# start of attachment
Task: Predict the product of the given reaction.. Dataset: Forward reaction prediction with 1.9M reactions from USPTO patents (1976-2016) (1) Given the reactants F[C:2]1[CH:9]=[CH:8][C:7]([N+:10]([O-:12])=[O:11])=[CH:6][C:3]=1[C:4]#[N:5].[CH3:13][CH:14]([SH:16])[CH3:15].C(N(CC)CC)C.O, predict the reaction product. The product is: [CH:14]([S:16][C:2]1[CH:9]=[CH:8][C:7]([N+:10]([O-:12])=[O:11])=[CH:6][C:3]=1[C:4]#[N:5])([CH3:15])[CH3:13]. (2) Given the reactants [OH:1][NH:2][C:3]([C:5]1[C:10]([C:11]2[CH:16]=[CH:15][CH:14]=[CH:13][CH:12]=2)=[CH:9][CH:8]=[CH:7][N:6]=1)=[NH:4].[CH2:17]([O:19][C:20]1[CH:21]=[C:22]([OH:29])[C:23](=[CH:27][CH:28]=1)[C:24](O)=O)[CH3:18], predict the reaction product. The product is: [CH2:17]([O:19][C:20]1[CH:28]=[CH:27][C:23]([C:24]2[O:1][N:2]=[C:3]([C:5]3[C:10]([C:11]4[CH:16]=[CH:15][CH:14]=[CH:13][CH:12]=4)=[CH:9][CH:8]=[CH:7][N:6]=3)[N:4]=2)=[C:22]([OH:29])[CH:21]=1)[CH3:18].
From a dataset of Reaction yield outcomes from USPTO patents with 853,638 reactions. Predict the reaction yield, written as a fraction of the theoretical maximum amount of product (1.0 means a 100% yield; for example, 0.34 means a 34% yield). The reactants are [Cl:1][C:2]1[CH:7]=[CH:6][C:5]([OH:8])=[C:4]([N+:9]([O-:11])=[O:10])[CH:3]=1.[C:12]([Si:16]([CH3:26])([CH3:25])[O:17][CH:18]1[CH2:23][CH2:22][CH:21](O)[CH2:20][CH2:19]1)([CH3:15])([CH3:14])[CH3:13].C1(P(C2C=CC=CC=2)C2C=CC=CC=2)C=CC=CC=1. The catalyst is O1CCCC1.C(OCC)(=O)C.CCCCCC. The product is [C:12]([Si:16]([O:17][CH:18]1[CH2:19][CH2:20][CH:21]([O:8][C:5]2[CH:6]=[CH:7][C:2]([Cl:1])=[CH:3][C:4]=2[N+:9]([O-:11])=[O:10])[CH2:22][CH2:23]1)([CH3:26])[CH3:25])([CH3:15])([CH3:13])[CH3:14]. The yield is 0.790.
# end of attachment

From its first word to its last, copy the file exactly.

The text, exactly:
Task: Predict the product of the given reaction.. Dataset: Forward reaction prediction with 1.9M reactions from USPTO patents (1976-2016) (1) Given the reactants F[C:2]1[CH:9]=[CH:8][C:7]([N+:10]([O-:12])=[O:11])=[CH:6][C:3]=1[C:4]#[N:5].[CH3:13][CH:14]([SH:16])[CH3:15].C(N(CC)CC)C.O, predict the reaction product. The product is: [CH:14]([S:16][C:2]1[CH:9]=[CH:8][C:7]([N+:10]([O-:12])=[O:11])=[CH:6][C:3]=1[C:4]#[N:5])([CH3:15])[CH3:13]. (2) Given the reactants [OH:1][NH:2][C:3]([C:5]1[C:10]([C:11]2[CH:16]=[CH:15][CH:14]=[CH:13][CH:12]=2)=[CH:9][CH:8]=[CH:7][N:6]=1)=[NH:4].[CH2:17]([O:19][C:20]1[CH:21]=[C:22]([OH:29])[C:23](=[CH:27][CH:28]=1)[C:24](O)=O)[CH3:18], predict the reaction product. The product is: [CH2:17]([O:19][C:20]1[CH:28]=[CH:27][C:23]([C:24]2[O:1][N:2]=[C:3]([C:5]3[C:10]([C:11]4[CH:16]=[CH:15][CH:14]=[CH:13][CH:12]=4)=[CH:9][CH:8]=[CH:7][N:6]=3)[N:4]=2)=[C:22]([OH:29])[CH:21]=1)[CH3:18].
From a dataset of Reaction yield outcomes from USPTO patents with 853,638 reactions. Predict the reaction yield, written as a fraction of the theoretical maximum amount of product (1.0 means a 100% yield; for example, 0.34 means a 34% yield). The reactants are [Cl:1][C:2]1[CH:7]=[CH:6][C:5]([OH:8])=[C:4]([N+:9]([O-:11])=[O:10])[CH:3]=1.[C:12]([Si:16]([CH3:26])([CH3:25])[O:17][CH:18]1[CH2:23][CH2:22][CH:21](O)[CH2:20][CH2:19]1)([CH3:15])([CH3:14])[CH3:13].C1(P(C2C=CC=CC=2)C2C=CC=CC=2)C=CC=CC=1. The catalyst is O1CCCC1.C(OCC)(=O)C.CCCCCC. The product is [C:12]([Si:16]([O:17][CH:18]1[CH2:19][CH2:20][CH:21]([O:8][C:5]2[CH:6]=[CH:7][C:2]([Cl:1])=[CH:3][C:4]=2[N+:9]([O-:11])=[O:10])[CH2:22][CH2:23]1)([CH3:26])[CH3:25])([CH3:15])([CH3:13])[CH3:14]. The yield is 0.790.